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Prescriptive Vs Descriptive and Morality

  1. Aug 15, 2003 #1
    People often say that there is no true universal morality...afterall, it's not written anywhere. You can't confirm it like physics. But trying to compare it to physics is the flaw. Physics is a descriptive set of laws. Morality is a prescriptive one.

    There is nothing about morality, or any other prescriptive rules, that says that you should be able to observe morality (or other prescriptive rules) anywhere. The closest you can get to that is to have a set of basic moral rules and evaluate how more peripheral ones mesh with those.

    Another hypothetical prescriptive rules set would be about how to maximize your profits in a particular enterprise. It is possible that in business there is one way or a few ways that reap maximum profits--more than any other method. If you accept this as true, then you must accept that there can be true, correct prescriptive rules.

    The difference between this example and morality as that this example already has its value (money) defined, but morality is all about defining values, which makes it more complicated. It is much easier to figure out how to maximize a value than to figure out what we should value(because you don't have to understand the subjective qualities of emotion, for one thing), which is one reason why ethics are so hotly contested, and "How to run a bee farm in northern Oklahoma." is not (as well as the fact that most people don't care about bee farms :smile:).
     
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  3. Aug 15, 2003 #2
    Besides prescriptive and descriptive, there is also the explicit and implicit, deceptive and forthright, absolute and relative. If I publically publish something like "How to make anthrax for fun and profit" it is not simply a description unless I am a total fool unaware of world events. Likewise, I might intend something to be a prescriptive morality, only to discover that it merely describes the natural world. Thus, whether there is such a thing as an absolute distinction between the two is debatable.
     
  4. Aug 15, 2003 #3
    Can there be a universal or absolute morality without bringing in religion reguardless of culture? Science or physics has nothing to do with it. This is pure philosophy. Is there a universal human right or wrong, morale or immorale governing our interaction with one another in a social or cultural context, in the way we use the earth and nature including animals?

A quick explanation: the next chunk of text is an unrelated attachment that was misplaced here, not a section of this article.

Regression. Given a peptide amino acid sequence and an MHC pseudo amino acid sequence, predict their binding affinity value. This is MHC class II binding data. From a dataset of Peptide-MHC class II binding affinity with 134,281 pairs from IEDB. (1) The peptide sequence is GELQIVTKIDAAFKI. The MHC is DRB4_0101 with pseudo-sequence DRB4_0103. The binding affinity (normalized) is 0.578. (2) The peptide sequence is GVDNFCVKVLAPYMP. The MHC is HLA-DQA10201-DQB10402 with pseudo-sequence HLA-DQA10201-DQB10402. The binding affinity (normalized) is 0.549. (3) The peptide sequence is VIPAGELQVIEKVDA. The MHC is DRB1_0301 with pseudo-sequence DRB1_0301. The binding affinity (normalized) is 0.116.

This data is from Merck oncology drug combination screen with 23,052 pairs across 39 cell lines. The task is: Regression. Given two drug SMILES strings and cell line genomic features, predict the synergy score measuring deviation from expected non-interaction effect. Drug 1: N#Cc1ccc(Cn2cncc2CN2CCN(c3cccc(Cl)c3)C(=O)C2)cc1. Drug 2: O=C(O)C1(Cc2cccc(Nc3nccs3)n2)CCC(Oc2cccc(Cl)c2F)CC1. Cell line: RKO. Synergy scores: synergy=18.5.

Would such a code stem from objective or subjective views. Would it be marterialist or idealistic? If it were one or the other could we reach a consensus with the other side?
    I have no idea. I've never really thought about it that much until these threads started popping up. I try to keep my personal bias out of the discussion and look at it from all sides. It seems the more we look at morales the bigger can of wiggly worms it becomes. Now we need to determine discriptive and prescriptive.

    Difine prescriptive ,please, as used here.
     
  5. Aug 15, 2003 #4
    I looked it up in an on line dictionary.

    Discriptive morales would discripe how morale are ACTUALLY applied and used in real life.

    Prescriptive morales would discribe what the morale code states and how morales SHOULD be applied and used.

    Real world as compared to theoritical world. The example used was grammer. It seems to apply equally well here unless I'm missing something. Seems to me both terms work well with morality also and does not differentiate between physics as an example and codes of any kind. I believe there is prescriptive and descriptive aspects to all codes.
     
  6. Aug 15, 2003 #5

    russ_watters

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    Well as I argued in my thread, you can observe whether or not morality (or politics, or economics for that matter) works in the same way as a science experiment. You can approach it scientifically.

    The problem is simply a one of complexity. In a science experiment you can very precisely control the structure of the experiment in most cases. Clearly this is much tougher to do in morality or politics which is why there are so many different interpretations of the results of such experiments.

    Perhaps though, you could give us your definition of the words. I am unclear on it and the dictionary didnt help much.
     
    Last edited: Aug 15, 2003
  7. Aug 17, 2003 #6
    Descriptive talks about the way that things are, and prescriptive talks about the way that things should be--a command or request, I suppose.

    Wu Li, about the antrhax thing, it seems that whether or not that is descriptive or prescriptive depends on how you word it, whether it's "you do this and then that," or "this and then that are done." The first is a command--prescriptive, and the second is a description. Of course, either one can be used for the same purpose, but this is digressing from the my purpose for the words "prescript" and "descript."